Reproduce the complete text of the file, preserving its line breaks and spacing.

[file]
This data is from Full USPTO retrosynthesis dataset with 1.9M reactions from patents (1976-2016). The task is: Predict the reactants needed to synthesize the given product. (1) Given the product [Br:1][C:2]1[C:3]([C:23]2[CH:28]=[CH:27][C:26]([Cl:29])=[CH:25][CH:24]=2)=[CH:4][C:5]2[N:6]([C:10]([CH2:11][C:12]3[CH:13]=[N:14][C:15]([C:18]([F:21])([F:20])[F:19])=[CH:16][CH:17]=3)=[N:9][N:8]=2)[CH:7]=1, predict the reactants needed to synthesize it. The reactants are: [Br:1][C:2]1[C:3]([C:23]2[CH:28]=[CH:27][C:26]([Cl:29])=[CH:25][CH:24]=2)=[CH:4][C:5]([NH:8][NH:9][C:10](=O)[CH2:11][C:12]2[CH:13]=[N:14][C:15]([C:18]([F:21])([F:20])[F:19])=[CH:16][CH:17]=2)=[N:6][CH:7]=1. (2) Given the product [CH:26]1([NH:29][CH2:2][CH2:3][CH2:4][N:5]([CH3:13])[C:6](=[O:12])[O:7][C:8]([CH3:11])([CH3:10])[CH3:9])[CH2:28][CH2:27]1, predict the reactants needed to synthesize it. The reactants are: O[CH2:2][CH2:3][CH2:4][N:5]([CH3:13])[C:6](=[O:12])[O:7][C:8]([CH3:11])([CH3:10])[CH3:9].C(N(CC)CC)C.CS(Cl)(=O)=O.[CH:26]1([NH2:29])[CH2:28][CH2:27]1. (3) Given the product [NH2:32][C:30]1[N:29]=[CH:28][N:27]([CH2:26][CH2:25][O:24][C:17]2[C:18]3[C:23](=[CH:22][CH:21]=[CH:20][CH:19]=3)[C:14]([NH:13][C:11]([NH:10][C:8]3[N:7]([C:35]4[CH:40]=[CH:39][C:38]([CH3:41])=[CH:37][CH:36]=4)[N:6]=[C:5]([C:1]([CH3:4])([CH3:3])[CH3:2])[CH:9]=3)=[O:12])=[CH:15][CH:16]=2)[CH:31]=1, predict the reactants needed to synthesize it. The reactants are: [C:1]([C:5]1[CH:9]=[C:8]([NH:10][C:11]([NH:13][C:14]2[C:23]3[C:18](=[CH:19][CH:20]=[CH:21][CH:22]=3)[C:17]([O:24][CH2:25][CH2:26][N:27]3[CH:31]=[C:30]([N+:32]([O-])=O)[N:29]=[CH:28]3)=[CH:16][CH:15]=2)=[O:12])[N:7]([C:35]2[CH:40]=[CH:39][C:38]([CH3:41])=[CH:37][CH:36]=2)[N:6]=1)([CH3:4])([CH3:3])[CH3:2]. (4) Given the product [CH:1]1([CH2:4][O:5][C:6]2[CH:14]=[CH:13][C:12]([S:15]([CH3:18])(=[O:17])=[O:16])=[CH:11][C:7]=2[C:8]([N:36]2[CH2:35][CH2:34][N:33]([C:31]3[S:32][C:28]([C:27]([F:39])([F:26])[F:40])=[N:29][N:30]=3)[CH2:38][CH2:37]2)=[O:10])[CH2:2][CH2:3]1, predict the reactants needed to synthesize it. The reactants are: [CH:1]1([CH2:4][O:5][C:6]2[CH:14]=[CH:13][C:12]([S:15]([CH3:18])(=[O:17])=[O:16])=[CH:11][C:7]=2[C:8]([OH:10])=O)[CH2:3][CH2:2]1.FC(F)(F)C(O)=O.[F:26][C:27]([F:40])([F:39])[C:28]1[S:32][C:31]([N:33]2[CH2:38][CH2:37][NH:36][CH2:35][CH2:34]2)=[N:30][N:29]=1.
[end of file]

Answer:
This data is from Full USPTO retrosynthesis dataset with 1.9M reactions from patents (1976-2016). The task is: Predict the reactants needed to synthesize the given product. (1) Given the product [Br:1][C:2]1[C:3]([C:23]2[CH:28]=[CH:27][C:26]([Cl:29])=[CH:25][CH:24]=2)=[CH:4][C:5]2[N:6]([C:10]([CH2:11][C:12]3[CH:13]=[N:14][C:15]([C:18]([F:21])([F:20])[F:19])=[CH:16][CH:17]=3)=[N:9][N:8]=2)[CH:7]=1, predict the reactants needed to synthesize it. The reactants are: [Br:1][C:2]1[C:3]([C:23]2[CH:28]=[CH:27][C:26]([Cl:29])=[CH:25][CH:24]=2)=[CH:4][C:5]([NH:8][NH:9][C:10](=O)[CH2:11][C:12]2[CH:13]=[N:14][C:15]([C:18]([F:21])([F:20])[F:19])=[CH:16][CH:17]=2)=[N:6][CH:7]=1. (2) Given the product [CH:26]1([NH:29][CH2:2][CH2:3][CH2:4][N:5]([CH3:13])[C:6](=[O:12])[O:7][C:8]([CH3:11])([CH3:10])[CH3:9])[CH2:28][CH2:27]1, predict the reactants needed to synthesize it. The reactants are: O[CH2:2][CH2:3][CH2:4][N:5]([CH3:13])[C:6](=[O:12])[O:7][C:8]([CH3:11])([CH3:10])[CH3:9].C(N(CC)CC)C.CS(Cl)(=O)=O.[CH:26]1([NH2:29])[CH2:28][CH2:27]1. (3) Given the product [NH2:32][C:30]1[N:29]=[CH:28][N:27]([CH2:26][CH2:25][O:24][C:17]2[C:18]3[C:23](=[CH:22][CH:21]=[CH:20][CH:19]=3)[C:14]([NH:13][C:11]([NH:10][C:8]3[N:7]([C:35]4[CH:40]=[CH:39][C:38]([CH3:41])=[CH:37][CH:36]=4)[N:6]=[C:5]([C:1]([CH3:4])([CH3:3])[CH3:2])[CH:9]=3)=[O:12])=[CH:15][CH:16]=2)[CH:31]=1, predict the reactants needed to synthesize it. The reactants are: [C:1]([C:5]1[CH:9]=[C:8]([NH:10][C:11]([NH:13][C:14]2[C:23]3[C:18](=[CH:19][CH:20]=[CH:21][CH:22]=3)[C:17]([O:24][CH2:25][CH2:26][N:27]3[CH:31]=[C:30]([N+:32]([O-])=O)[N:29]=[CH:28]3)=[CH:16][CH:15]=2)=[O:12])[N:7]([C:35]2[CH:40]=[CH:39][C:38]([CH3:41])=[CH:37][CH:36]=2)[N:6]=1)([CH3:4])([CH3:3])[CH3:2]. (4) Given the product [CH:1]1([CH2:4][O:5][C:6]2[CH:14]=[CH:13][C:12]([S:15]([CH3:18])(=[O:17])=[O:16])=[CH:11][C:7]=2[C:8]([N:36]2[CH2:35][CH2:34][N:33]([C:31]3[S:32][C:28]([C:27]([F:39])([F:26])[F:40])=[N:29][N:30]=3)[CH2:38][CH2:37]2)=[O:10])[CH2:2][CH2:3]1, predict the reactants needed to synthesize it. The reactants are: [CH:1]1([CH2:4][O:5][C:6]2[CH:14]=[CH:13][C:12]([S:15]([CH3:18])(=[O:17])=[O:16])=[CH:11][C:7]=2[C:8]([OH:10])=O)[CH2:3][CH2:2]1.FC(F)(F)C(O)=O.[F:26][C:27]([F:40])([F:39])[C:28]1[S:32][C:31]([N:33]2[CH2:38][CH2:37][NH:36][CH2:35][CH2:34]2)=[N:30][N:29]=1.